Book Image

Test-Driven Java Development

Book Image

Test-Driven Java Development

Overview of this book

Table of Contents (17 chapters)
Test-Driven Java Development
About the Authors
About the Reviewers
Refactoring Legacy Code – Making it Young Again

Hamcrest and AssertJ

In the previous section, we gave an overview of what a unit test is and how it can be written using two of the most commonly used Java frameworks. Since tests are an important part of our projects, why not improve the way we write them? Some cool projects emerged, aiming to empower the semantic of tests by changing the way assertions are made. As a result, tests are more concise and easier to understand.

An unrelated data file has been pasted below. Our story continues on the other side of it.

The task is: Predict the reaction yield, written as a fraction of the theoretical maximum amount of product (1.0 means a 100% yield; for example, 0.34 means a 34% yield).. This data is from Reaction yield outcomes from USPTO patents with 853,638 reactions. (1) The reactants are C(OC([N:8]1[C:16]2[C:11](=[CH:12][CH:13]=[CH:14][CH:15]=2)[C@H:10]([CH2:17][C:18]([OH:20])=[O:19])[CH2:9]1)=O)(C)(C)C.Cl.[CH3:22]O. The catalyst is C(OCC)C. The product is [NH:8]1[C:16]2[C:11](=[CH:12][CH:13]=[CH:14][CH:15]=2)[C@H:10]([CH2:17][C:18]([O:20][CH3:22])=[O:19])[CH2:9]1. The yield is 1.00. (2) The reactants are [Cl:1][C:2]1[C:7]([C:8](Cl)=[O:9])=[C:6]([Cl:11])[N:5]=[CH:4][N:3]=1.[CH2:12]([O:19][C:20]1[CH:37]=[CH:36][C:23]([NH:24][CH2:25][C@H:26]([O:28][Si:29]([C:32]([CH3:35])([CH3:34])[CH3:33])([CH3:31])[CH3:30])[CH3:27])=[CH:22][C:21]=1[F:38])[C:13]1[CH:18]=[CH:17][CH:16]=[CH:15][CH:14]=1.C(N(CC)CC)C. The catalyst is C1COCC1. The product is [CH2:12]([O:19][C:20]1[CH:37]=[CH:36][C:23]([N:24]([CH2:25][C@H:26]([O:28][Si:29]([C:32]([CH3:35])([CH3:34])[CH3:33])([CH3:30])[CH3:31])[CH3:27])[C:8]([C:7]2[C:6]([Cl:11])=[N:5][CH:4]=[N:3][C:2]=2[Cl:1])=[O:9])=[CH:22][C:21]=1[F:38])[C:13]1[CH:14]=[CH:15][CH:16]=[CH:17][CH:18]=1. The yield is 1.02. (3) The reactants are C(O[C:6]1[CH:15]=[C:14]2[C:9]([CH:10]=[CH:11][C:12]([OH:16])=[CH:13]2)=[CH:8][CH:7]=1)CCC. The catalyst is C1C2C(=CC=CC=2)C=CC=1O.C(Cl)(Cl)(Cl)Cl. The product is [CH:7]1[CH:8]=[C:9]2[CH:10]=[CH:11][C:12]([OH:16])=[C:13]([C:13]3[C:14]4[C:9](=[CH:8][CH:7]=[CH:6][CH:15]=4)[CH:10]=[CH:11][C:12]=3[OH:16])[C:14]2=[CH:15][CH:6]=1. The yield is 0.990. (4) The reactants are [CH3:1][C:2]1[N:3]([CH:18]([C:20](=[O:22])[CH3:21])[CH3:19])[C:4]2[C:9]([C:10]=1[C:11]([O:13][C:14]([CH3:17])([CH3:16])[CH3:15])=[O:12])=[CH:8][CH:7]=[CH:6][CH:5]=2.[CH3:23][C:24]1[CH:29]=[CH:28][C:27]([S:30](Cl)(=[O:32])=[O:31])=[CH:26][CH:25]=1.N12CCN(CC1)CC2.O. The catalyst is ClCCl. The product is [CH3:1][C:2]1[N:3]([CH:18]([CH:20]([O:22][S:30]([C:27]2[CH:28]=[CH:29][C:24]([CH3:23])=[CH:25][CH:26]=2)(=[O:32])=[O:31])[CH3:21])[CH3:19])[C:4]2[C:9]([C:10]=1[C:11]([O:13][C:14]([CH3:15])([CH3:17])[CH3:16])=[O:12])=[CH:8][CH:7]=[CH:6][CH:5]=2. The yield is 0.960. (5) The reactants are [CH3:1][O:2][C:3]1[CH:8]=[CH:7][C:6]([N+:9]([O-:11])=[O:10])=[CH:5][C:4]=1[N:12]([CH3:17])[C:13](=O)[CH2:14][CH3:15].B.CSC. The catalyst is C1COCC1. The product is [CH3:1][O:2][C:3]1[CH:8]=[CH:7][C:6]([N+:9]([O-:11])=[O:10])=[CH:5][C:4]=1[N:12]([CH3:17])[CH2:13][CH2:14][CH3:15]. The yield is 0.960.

Hamcrest adds a lot of methods called matchers. Each matcher is designed to perform a comparison operation. It is extensible enough to support custom matchers created by yourself. Furthermore, JUnit supports Hamcrest natively since its core is included in the JUnit distribution. You can start using Hamcrest effortlessly. However, we want to use the full-featured project so we will add a test dependency to Gradle's file:

testCompile 'org.hamcrest:hamcrest-all:1.3'

Let us compare one assert from JUnit with the equivalent one from Hamcrest:

  • The JUnit assert: